HEMPSTEAD, Texas — Investigators say no injuries consistent with a violent homicide were found during an autopsy of a woman who was found dead in a Texas jail.
Waller County prosecutor Warren Diepraam on Thursday discussed details of the autopsy of 28-year-old Sandra Bland, who authorities say was found hanging in her jail cell on July 13.
Diepraam says the autopsy showed that Bland had no defensive injuries on her hands that would typically indicate a struggle. He says some lacerations or abrasions were found on her wrists, injuries consistent with a struggle while being handcuffed.
He also says marks around Bland’s neck are consistent. He says that in violent homicide, investigators wouldn’t see a consistent mark.
He says the injuries that were found would be consistent with a suicide.
During a Thursday afternoon press conference, Diepraam also confirmed that marijuana was found in bland’s system, which could possibly have affected her behavior between the time of her arrest and her death, but the results of further testing is expected on Friday.
Waller County District Attorney Elton Mathis told CBS News earlier that reports he ordered a new autopsy are not true. However, he’s asked that Bland’s body be preserved after a toxicology report revealed a substantial amount of marijuana in her system at the time of her death.
Bland’s family disputes the notion she was suicidal and suspects foul play was involved in her death.
On Wednesday, officials released Bland’s booking forms that showed she admitted she felt depressed and once attempted suicide.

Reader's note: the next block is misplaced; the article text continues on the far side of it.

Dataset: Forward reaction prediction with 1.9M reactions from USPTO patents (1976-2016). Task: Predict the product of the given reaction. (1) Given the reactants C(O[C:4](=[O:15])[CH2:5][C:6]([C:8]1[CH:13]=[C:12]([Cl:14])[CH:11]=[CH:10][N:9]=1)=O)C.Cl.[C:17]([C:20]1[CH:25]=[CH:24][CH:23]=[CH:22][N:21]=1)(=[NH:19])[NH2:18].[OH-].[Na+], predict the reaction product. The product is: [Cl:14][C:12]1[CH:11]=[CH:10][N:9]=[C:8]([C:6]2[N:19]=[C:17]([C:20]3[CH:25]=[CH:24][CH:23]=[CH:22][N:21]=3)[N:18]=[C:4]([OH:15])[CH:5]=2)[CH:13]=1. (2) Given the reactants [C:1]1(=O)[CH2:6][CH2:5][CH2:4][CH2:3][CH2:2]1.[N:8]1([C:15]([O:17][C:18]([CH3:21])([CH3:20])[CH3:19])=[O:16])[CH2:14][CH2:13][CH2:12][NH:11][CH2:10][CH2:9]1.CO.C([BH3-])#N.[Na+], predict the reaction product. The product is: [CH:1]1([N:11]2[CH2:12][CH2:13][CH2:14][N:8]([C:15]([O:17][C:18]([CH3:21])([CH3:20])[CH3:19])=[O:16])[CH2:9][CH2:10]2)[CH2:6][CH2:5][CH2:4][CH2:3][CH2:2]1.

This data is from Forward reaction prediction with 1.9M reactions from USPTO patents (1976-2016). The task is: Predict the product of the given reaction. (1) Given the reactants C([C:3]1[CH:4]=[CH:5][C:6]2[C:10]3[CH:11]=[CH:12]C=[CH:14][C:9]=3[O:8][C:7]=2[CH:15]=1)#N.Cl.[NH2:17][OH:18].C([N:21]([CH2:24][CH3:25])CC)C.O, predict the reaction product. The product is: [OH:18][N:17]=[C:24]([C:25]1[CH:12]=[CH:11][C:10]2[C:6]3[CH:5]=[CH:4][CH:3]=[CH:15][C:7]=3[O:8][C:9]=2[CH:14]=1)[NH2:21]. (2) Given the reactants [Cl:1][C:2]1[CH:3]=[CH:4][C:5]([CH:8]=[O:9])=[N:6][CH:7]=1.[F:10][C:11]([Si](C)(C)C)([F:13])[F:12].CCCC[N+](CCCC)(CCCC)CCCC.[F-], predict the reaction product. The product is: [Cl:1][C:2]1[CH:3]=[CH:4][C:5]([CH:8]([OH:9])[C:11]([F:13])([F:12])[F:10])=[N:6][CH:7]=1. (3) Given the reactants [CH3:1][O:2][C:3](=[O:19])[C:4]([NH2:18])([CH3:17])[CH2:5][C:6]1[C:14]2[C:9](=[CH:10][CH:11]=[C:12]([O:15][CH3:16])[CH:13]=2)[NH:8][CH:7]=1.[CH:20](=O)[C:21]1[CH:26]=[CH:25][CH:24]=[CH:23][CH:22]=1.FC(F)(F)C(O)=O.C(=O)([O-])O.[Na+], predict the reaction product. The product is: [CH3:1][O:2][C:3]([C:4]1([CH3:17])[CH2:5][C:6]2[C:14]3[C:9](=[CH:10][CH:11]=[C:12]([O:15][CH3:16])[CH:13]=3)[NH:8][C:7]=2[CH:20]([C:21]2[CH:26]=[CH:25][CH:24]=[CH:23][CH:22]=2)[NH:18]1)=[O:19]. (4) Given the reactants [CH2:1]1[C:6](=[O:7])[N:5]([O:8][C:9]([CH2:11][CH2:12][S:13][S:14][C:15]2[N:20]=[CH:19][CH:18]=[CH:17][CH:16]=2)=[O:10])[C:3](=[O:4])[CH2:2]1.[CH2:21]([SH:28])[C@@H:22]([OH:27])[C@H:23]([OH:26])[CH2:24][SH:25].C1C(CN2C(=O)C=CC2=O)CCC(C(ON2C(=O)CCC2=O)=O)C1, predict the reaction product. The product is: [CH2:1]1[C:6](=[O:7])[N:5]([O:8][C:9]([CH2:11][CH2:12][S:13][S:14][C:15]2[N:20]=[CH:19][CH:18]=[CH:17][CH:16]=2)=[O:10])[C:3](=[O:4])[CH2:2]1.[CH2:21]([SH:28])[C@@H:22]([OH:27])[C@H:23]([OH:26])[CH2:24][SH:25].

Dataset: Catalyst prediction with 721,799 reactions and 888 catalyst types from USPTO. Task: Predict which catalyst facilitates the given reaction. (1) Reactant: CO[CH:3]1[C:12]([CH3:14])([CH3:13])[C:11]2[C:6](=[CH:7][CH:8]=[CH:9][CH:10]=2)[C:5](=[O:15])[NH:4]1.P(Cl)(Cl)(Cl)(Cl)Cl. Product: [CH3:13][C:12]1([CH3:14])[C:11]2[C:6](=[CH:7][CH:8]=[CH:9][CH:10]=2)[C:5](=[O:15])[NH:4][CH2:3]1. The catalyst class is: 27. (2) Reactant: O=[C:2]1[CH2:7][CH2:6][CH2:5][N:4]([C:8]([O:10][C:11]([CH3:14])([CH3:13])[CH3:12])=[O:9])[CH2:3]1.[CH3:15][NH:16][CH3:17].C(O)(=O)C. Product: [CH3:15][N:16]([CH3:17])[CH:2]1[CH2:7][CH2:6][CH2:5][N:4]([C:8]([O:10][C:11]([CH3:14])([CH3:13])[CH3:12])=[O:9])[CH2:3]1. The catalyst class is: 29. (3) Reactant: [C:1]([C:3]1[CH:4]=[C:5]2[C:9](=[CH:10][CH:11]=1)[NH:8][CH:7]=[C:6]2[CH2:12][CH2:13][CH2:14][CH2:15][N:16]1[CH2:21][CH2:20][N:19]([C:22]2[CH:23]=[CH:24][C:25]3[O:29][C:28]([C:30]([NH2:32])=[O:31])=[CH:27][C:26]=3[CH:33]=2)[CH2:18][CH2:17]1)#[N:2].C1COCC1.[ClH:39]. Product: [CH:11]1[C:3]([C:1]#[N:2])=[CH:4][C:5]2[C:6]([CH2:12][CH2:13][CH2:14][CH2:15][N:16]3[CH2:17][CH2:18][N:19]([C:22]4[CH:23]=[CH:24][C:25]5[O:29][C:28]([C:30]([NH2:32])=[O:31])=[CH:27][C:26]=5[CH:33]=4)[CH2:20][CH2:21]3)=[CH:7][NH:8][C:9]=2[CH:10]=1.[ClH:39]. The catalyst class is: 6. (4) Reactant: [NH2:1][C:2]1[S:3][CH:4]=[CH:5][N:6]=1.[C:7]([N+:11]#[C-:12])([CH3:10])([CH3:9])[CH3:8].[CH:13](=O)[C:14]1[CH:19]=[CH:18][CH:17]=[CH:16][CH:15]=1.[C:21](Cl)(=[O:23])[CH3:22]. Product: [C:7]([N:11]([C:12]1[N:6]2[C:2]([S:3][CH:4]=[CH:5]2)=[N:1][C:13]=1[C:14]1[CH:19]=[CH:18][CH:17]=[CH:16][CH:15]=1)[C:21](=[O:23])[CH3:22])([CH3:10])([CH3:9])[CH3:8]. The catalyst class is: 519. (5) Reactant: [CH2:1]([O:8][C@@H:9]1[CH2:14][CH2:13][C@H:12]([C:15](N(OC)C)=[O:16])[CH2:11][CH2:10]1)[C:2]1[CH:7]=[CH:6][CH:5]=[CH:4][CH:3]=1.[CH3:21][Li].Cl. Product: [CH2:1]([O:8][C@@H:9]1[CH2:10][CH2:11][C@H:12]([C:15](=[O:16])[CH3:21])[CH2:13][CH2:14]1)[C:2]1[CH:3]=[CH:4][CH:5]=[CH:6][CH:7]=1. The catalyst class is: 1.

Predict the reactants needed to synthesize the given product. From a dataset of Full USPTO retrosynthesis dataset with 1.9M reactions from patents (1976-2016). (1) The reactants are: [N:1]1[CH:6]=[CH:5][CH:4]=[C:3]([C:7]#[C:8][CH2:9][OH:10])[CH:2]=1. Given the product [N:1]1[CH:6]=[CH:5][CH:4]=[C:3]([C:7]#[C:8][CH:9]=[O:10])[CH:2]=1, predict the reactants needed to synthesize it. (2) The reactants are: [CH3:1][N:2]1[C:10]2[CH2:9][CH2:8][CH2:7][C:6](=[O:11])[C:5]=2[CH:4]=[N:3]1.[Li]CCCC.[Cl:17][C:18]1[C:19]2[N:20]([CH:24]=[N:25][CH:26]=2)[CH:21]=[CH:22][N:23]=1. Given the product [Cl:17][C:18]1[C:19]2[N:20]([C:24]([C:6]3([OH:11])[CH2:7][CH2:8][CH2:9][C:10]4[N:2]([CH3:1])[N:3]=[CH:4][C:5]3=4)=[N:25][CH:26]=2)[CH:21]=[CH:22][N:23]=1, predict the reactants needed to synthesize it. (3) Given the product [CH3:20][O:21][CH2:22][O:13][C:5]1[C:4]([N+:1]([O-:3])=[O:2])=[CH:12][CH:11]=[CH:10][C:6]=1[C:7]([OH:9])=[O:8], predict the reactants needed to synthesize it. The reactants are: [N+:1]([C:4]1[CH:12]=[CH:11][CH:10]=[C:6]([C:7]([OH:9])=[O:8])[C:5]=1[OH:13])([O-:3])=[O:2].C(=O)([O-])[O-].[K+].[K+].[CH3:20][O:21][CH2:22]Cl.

Meanwhile, in an apparent voicemail Bland left for a friend, obtained by Houston station KTRK, Bland also seemed frustrated to be behind bars, reports CBS News’ Omar Villafranca.
“They got me set at a $5,000 bond. I’m just still at a loss for words about this whole process, how this switching lanes with no signal turned into all of this, I don’t even know,” Bland apparently said.
Bland’s friend, Lavaughn Mosley, told the station it’s her voice, but CBS News has not been able to independently verify it.
Her death comes after nearly a year of heightened national scrutiny of police and their dealings with black suspects, especially those who have been killed by officers or die in police custody. It has resonated on social media, with posts questioning the official account and featuring the hashtags #JusticeForSandy and #WhatHappenedToSandyBland.
The sheriff said Wednesday that no one gained access to the cell and contributed to Bland’s death.
Bland’s family has said she was not despondent and was looking forward to starting a new job at her alma mater, Prairie View A&M University.
However, Bland posted a video to her Facebook page in March, saying she was suffering from “a little bit of depression as well as PTSD,” or post-traumatic stress disorder. At least one friend has said she was just venting after a bad day.
A video of her arrest taken from the officer’s dashcam shows state trooper Brian Encinia drawing a stun gun and threatening Bland when she refuses to follow his orders.
The roadside encounter swiftly escalated into a shouting confrontation, with the officer holding the weapon and warning Bland, “I will light you up,” for not getting out of her vehicle.
The video shows the trooper stopping Bland for failing to signal a lane change. The conversation turns hostile when the officer asks Bland to put out her cigarette and she asks why she can’t smoke in her own car. The trooper then orders Bland to get out of the vehicle. She refuses, and he tells her she is under arrest.
Further refusals to get out led the trooper to threaten to drag her out. He then pulls out a stun gun and makes the threat about lighting Bland up.
When she finally steps out of the vehicle, the trooper orders her to the side of the road. There, the confrontation continues off-camera, but it is still audible.
Bland can be heard protesting her arrest, repeatedly using expletives and insulting the officer. She screams that he’s about to break her wrists and complains that he knocked her head into the ground.